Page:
How do historical subjects’ acts differ depending on memory and narrative? Are people held captive by the influence of story and communal memory?
Even when examining the same event, is it feasible for history to be documented in more than one way? Without a doubt, the answer is yes. You may have even had such an encounter. Maybe you remember beating your brother in a game of 21 when you were youngsters, but he remembers winning.
This is where the idea of historical memory and any resulting biases enter the picture. Let’s review these ideas during this class.
Past versus History
We need to be clear on the definitions of history and the past before we can discuss historical memory. The past is the totality of everything that has ever occurred anywhere in the world.
This might involve battles, supernova explosions, the wedding of your cousin Tim, Brazil winning the FIFA World Cup, or Julius Caesar debating what to eat for breakfast the morning he was assassinated. That is all in the past.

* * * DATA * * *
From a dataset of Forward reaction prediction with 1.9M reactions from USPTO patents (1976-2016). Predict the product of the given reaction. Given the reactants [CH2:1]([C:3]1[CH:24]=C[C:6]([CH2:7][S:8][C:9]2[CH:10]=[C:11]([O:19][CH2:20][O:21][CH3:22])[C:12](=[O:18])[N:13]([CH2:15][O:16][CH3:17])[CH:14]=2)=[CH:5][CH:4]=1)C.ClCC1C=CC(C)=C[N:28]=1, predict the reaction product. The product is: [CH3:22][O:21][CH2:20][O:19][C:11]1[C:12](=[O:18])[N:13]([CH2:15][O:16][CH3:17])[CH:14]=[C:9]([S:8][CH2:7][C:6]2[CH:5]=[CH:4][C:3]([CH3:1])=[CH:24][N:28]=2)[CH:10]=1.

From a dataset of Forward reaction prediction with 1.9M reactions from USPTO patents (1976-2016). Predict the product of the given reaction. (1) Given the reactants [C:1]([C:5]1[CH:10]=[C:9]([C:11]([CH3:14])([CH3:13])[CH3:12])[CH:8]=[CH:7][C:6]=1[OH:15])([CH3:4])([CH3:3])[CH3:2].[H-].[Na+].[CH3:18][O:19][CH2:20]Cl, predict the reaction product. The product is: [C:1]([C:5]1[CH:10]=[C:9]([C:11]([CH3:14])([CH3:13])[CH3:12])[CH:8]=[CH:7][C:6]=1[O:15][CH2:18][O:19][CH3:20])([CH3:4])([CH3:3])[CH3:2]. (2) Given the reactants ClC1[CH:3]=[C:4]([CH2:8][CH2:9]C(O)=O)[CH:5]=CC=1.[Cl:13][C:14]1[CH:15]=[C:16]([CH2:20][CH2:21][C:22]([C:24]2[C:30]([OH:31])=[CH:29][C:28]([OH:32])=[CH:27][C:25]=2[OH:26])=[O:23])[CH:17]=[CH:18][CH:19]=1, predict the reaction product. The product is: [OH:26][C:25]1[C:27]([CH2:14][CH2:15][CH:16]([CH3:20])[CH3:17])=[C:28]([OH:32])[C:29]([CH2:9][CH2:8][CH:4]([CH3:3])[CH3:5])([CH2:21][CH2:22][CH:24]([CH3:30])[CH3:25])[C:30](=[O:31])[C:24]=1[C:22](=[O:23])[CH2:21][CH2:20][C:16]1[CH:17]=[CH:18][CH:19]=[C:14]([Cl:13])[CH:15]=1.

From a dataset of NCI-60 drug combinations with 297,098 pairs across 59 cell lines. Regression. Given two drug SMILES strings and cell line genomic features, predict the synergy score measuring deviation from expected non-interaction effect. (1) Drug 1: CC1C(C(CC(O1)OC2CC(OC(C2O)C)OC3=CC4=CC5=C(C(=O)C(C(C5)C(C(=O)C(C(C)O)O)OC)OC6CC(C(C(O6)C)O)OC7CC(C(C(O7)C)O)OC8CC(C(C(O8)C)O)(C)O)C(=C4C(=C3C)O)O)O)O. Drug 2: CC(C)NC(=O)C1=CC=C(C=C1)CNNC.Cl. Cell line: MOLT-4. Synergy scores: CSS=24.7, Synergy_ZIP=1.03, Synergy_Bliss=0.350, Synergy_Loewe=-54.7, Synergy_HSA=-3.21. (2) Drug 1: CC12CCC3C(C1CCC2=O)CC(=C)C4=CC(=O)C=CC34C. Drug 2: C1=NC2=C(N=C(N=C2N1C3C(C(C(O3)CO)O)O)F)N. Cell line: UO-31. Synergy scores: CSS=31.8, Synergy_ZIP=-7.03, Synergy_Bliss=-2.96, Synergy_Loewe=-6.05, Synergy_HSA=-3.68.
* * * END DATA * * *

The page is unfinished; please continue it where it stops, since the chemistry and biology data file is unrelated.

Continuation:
History and the past are frequently used interchangeably, but they should be kept apart. History is the study, interpretation, and documentation of previous events and memories in a manner that gives people’s lives purpose. That 21 game you and your brother played is in the past. It belongs to the past. Your assessment of the outcome is recorded in history. To help you recall that history is a story or perception of the past, consider the word “story” in its whole.
Now that you know the difference between the two, let’s discuss what historical memory is. Historical memory is the process by which social groups produce and then come to identify with particular narratives about historical eras or events. Historical memory, often known as collective memory or social memory, depends on factors such as:
Family memories are memories that are made and then passed down from one generation to the next.
When a religious organization is significant to a group of people’s narrative and hence memory production, there is a religious memory.